71 Percent of Shoppers Are Spending More In-Store Than Online, According to New Survey

Featured Image

First Insight Finds Consumers More Likely to Add Items to Cart when Shopping in-store vs. Online

More Men Say In-Store Technology is Enhancing the Customer Experience

Las Vegas - Shoptalk - March 04, 2019 - Both men and women are spending significantly more in-store than online during a typical shopping visit according to a new report, by First Insight, Inc., a global technology company transforming how leading retailers make product investment, pricing and marketing decisions. The company, which recently surveyed consumers on shopping habits, purchase behavior and influences driving decisions, found that 71 percent of respondents (72 percent of men; 70 percent of women) typically spend more than $50 when shopping in-store. In contrast, only 54 percent of respondents (59 percent of men; 49 percent of women) are spending more than $50 when shopping online.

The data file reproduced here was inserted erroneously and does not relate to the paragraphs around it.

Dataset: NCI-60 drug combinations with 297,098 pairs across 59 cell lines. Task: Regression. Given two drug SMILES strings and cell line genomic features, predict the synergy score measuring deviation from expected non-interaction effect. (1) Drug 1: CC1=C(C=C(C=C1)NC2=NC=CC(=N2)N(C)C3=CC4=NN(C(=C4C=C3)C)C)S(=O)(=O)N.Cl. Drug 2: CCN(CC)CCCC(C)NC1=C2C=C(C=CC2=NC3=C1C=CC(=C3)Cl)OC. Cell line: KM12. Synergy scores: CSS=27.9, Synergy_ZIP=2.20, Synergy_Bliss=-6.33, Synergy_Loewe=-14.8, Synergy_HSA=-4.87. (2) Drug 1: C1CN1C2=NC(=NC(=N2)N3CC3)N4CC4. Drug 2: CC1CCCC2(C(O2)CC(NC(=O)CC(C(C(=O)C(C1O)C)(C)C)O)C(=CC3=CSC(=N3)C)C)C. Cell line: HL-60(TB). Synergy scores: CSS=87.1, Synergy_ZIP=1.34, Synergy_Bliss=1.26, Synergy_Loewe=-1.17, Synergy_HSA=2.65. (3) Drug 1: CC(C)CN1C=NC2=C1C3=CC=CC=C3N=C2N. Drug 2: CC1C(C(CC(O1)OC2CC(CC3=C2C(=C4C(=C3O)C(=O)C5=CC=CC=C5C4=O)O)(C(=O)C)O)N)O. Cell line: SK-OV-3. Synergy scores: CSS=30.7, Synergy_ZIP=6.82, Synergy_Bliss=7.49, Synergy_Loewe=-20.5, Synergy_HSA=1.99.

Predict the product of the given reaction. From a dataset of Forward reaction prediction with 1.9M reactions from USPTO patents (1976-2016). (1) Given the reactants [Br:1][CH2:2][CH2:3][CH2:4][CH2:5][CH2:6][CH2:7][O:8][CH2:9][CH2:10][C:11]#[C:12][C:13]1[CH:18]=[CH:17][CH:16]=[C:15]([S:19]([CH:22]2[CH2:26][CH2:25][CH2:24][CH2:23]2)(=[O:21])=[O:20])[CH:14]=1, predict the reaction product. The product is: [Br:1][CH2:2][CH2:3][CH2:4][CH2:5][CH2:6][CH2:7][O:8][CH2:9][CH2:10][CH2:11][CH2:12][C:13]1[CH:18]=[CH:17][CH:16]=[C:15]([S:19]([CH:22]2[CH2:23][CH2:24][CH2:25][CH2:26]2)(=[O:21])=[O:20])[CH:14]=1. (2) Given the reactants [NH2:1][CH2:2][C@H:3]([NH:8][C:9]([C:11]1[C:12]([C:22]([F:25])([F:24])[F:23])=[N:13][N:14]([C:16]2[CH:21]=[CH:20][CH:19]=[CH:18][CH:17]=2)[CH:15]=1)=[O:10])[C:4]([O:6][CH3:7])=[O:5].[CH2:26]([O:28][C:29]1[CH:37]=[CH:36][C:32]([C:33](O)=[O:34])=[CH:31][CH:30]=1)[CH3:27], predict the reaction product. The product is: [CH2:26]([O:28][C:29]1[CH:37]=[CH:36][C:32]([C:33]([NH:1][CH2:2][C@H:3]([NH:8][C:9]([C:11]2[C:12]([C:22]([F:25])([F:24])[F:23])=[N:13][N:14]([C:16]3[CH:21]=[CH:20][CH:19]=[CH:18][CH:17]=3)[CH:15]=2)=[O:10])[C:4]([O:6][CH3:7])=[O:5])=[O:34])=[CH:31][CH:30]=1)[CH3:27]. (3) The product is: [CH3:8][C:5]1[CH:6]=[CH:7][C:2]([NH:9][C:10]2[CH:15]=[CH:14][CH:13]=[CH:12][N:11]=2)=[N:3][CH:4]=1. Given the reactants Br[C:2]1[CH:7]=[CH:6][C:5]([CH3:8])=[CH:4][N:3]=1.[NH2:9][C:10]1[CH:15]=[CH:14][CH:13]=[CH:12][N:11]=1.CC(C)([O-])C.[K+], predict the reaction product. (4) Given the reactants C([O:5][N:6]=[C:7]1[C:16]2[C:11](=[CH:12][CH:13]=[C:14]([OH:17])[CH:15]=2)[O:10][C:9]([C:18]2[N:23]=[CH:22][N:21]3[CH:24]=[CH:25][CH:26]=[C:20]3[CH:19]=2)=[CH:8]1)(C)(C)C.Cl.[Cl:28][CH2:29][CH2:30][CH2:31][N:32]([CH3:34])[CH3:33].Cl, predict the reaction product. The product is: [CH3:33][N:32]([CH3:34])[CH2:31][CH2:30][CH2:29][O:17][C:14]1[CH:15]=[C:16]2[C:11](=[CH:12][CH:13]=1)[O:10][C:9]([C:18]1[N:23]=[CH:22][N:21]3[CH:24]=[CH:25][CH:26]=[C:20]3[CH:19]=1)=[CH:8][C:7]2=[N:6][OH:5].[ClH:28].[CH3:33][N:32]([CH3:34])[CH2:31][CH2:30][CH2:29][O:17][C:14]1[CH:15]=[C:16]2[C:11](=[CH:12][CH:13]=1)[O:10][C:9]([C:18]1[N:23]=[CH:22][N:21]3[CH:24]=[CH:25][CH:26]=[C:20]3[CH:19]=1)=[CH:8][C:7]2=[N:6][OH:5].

Of note, 34 percent of respondents (36 percent of men; 33 percent of women) reported spending more than $100 during a typical in-store shopping visit, compared to only 21 percent (26 percent of men; 17 percent of women) who reported spending more than $100 when shopping online. 

This trend continued when evaluating the likelihood of a shopper adding extra items to their carts. When shopping in-store, 78 percent of men and 89 percent of women reporting that they sometimes or always add additional items to their cart. By comparison, a lower 67 percent of men and 77 percent of women reported adding extra items to their carts when shopping online.

“Even as online sales grow, this research shows that retailers must work to strike the right balance with consumers who are shopping differently online than they are in-store,” said Greg Petro, CEO of First Insight. “The fact that consumers are less likely to add items to a cart when shopping online implies that online recommendations are not as effective as they should be. Retailers need to be sure to offer the products consumers need and want at the right price points no matter where they are shopping, and must continue to work to drive traffic in-store where consumers are willing to spend more.”